If you’re heading off on a winter road trip or driving home for Christmas, here are a few basic car checks you should make before you leave.
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The winter weather is now well and truly with us, and the heavy rain, snow or frosty mornings can really make driving trickier. I always love taking my car out on a road trip, but driving in winter certainly presents its own challenges.
When I headed up to Scotland to celebrate St Andrew’s Day in St Fillan’s at the end of November, I knew that the weather would be cold. In fact, I woke up on the first two mornings to a hard frost and -6C temperatures. Thick fog added a little more interest, and then on the final morning there was heavy rain.
So whether you are planning to head home for Christmas or going away for a winter break, here are a few things you should check before you go on a road trip in winter.
Check your Tyres
Your tyres keep you in contact with the road, so it’s vital that they’re in good condition, especially in winter conditions.
In the UK, it’s illegal to drive with tyres that have less than 1.6mm tread throughout a continuous band in the centre 3/4 of the tread. That needs to be around the entire circumference of the tyre, so you need to check the tread thoroughly to make sure there aren’t any areas of extra wear.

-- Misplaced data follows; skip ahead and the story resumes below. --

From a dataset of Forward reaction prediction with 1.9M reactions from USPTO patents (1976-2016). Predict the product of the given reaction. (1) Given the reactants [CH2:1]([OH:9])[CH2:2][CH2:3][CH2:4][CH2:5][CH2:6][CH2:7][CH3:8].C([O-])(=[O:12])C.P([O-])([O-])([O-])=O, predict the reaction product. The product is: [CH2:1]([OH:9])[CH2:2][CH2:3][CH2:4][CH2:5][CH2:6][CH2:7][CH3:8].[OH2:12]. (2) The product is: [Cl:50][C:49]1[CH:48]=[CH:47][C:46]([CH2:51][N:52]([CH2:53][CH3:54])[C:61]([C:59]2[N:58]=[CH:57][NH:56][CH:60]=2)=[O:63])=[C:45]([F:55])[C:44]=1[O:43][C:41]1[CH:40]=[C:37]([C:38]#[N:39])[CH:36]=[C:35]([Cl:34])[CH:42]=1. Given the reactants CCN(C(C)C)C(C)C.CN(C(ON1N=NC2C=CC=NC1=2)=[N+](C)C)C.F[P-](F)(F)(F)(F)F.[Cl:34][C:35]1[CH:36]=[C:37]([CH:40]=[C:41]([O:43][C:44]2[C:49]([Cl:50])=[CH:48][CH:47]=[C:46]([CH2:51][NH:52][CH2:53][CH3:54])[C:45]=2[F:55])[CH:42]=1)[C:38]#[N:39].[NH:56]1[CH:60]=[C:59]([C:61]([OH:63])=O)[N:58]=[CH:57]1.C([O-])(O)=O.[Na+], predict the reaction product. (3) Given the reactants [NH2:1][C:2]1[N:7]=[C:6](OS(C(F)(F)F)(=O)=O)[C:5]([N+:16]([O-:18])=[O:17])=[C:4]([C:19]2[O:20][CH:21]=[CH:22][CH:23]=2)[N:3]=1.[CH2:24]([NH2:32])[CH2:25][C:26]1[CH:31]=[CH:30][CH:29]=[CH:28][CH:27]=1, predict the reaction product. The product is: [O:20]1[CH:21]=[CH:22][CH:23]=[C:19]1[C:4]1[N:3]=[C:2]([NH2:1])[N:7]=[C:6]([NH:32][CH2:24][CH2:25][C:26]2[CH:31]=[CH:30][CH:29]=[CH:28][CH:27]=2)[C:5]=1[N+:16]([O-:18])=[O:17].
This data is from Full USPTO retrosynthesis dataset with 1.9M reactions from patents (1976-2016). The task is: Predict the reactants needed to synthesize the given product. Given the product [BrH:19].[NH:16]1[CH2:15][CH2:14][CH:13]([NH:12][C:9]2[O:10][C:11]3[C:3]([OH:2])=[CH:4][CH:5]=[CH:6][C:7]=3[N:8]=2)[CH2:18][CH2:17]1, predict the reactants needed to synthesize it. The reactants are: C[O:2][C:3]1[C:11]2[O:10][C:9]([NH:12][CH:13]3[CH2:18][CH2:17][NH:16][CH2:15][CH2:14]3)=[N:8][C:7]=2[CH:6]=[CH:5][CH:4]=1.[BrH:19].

How to check the tread on your tyres
To check the tread on your tyres, simply place a 20p coin into the tread grooves on your tyre. The outer rim of a 20p piece is just under 3mm wide, so if you can’t see the rim then your tyre is well within the legal requirements.
If you can see part of the rim of the 20p piece, then it’s best to check your tyres using a tyre tread depth gauge. You can also take them to a garage or tyre retailer to have them checked.
Check the air pressure on your tyres
It’s also really important to make sure that you have the correct air pressure on your tyres.
Driving with tyres that are under-inflated or over-inlated increases the wear on your tyres, and it also makes your car use more petrol. That’s bad for your pocket as well as the environment!
Check the required pressure in your car’s handbook or on a sticker inside the driver’s door. You may have to adjust the pressure depending on how many passengers and how much luggage you’re carrying.
Tyres for winter
It’s best to have at least 3mm of tread on your tyres for winter driving. You might also want to consider buying winter or all-season tyres, as these give your car more grip in the cold, wet conditions of winter
You should only use snow chains on your tyres if there is enough snow to ensure that the chains won’t damage the road.
Check your Engine Oil
Having too little oil is a quick way to reduce the performance of your car or even damage your engine. And that can mean a very hefty bill!
You should be checking your oil regularly anyway, but it’s worth checking it before you go on a long road trip in winter.
Make sure that your car is parked on level ground and that the engine is cool before you start. Remove the dipstick and wipe it clean, then push it all the way back in. When you take it out again, check where the level of the oil is. It should be between the Min and Max marks on the dipstick.